Paul reminds us that there is a remnant in the present era chosen by grace for those who are observant out of love to G-d’s commands, laws, statutes, and rulings. The ones chosen have obtained it [grace] but the rest have been made stonelike as the Tanakh says, ‘G-d has given them a spirit of dullness- eyes that do not see and ears that do not hear, right down to the present day.’ Reflecting back to our parashah we are told the same thing: “Nevertheless, to this day Adonai has not given you a heart to understand, eyes to see, or ears to hear! (Deut. 29:3). These statements in the Old and New Testaments validate the truth of G-d’s Torah and the reliability of His Word to the most empirically minded. Unfortunately, many people fall into the aforementioned population and simply cannot see or hear G-d because they are too self-absorbed with their perceived intellect. It is important for us to know that YHVH alone prepares the human heart to receive Him. We must be open to submission to His orders. Matthew 13:15 describes the status of people who are not ready to receive YHVH/Yahshua. People who barely hear and look but do not perceive the truths of YHVH/Yahshua, will subscribe to a misplaced fear that adversities and testing meant for our ultimate good are really some sort of punishment. It all seems a matter of timing as those who grow in their Torah study can attest. Individuals with an honest desire to ascend to G-d are led by the Ruach HaKodesh (Holy Spirit) to learn something new every time they read Scripture. It is as if looking at a crystal from different angles in the light. This is because the timing must be right; the Ruach HaKodesh has perfect timing and knows when we are spiritually ready to learn another truth from G-d’s Torah. Our hearts must be prepared before we can understand (see and hear clearly) that which G-d has for us. As we prepare for Rosh Hashanah, Yom Kippur, and Sukkot, may we make a special effort to prepare ourselves to receive what G-d wants to teach us, that we may obtain full forgiveness from our fellow man and ultimately G-d while there is yet time.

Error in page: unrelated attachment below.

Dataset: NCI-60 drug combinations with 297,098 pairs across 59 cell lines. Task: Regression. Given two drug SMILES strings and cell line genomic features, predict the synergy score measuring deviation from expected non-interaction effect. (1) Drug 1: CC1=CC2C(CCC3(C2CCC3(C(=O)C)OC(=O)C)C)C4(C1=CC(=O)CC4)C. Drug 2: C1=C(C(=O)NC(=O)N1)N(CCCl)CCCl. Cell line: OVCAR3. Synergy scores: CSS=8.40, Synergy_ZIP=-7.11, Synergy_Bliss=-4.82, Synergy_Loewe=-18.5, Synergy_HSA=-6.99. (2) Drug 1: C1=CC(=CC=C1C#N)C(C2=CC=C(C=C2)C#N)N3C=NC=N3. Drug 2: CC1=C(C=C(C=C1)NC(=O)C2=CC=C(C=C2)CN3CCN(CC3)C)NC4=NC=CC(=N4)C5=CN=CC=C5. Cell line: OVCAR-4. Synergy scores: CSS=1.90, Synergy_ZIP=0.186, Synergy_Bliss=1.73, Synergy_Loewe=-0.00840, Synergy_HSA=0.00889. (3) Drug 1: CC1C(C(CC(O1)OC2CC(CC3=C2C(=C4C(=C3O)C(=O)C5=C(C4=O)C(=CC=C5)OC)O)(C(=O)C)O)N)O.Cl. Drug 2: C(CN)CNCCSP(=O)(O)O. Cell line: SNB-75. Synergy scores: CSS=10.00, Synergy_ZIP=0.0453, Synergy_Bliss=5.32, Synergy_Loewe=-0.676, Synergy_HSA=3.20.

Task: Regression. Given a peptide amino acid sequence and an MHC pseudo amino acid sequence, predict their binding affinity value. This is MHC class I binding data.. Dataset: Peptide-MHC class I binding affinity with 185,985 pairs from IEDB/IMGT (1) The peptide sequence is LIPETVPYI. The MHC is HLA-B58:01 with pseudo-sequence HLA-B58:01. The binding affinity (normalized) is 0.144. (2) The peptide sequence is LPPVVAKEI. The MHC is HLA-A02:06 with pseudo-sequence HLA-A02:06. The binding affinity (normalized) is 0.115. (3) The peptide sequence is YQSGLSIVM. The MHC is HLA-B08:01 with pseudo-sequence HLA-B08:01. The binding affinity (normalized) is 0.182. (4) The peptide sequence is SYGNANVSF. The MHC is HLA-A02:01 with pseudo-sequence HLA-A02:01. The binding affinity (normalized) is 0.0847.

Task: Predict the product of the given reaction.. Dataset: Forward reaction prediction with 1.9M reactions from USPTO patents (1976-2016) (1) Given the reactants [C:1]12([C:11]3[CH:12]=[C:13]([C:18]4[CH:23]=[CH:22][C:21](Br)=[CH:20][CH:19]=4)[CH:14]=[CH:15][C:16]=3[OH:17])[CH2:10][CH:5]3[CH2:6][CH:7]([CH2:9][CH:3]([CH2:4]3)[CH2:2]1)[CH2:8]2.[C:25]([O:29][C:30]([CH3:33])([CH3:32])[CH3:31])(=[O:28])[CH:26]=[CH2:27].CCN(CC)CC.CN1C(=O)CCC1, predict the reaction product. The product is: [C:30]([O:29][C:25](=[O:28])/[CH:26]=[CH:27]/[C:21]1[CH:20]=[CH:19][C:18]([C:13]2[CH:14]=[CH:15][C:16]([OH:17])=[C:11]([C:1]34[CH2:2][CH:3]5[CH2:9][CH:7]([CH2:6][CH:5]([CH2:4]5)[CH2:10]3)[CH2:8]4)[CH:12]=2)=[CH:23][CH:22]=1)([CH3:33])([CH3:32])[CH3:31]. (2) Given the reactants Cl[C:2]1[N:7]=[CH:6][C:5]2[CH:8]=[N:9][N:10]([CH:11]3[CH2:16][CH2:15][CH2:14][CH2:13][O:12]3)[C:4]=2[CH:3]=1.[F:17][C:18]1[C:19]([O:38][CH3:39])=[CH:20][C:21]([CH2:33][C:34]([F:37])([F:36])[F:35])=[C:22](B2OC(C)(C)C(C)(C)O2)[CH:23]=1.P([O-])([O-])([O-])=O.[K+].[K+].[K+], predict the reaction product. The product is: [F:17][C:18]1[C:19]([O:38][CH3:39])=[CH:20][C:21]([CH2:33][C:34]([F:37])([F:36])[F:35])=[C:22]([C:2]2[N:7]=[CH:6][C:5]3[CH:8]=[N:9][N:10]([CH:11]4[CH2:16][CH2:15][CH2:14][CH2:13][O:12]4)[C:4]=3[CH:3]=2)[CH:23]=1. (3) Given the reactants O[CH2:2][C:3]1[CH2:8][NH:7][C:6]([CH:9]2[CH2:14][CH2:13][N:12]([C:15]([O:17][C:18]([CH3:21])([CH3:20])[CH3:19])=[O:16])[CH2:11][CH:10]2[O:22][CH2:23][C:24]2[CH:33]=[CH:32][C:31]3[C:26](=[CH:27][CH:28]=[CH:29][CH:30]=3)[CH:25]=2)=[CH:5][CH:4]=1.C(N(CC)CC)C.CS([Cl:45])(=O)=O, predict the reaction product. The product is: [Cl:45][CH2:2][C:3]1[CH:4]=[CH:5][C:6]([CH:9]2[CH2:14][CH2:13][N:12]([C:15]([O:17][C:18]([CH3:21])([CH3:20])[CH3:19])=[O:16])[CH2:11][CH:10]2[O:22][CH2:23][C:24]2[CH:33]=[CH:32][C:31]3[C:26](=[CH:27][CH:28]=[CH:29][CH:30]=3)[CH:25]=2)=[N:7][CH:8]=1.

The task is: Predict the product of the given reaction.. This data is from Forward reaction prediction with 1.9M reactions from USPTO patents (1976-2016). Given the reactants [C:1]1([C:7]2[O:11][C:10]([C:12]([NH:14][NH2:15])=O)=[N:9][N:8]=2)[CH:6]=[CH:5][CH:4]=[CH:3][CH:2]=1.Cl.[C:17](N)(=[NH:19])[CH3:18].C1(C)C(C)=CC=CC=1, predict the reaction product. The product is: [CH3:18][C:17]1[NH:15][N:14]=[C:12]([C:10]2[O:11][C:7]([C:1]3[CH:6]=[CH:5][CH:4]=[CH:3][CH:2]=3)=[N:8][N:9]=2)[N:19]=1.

Shabbat Shalom,
Rabbi Tamah Davis-Hart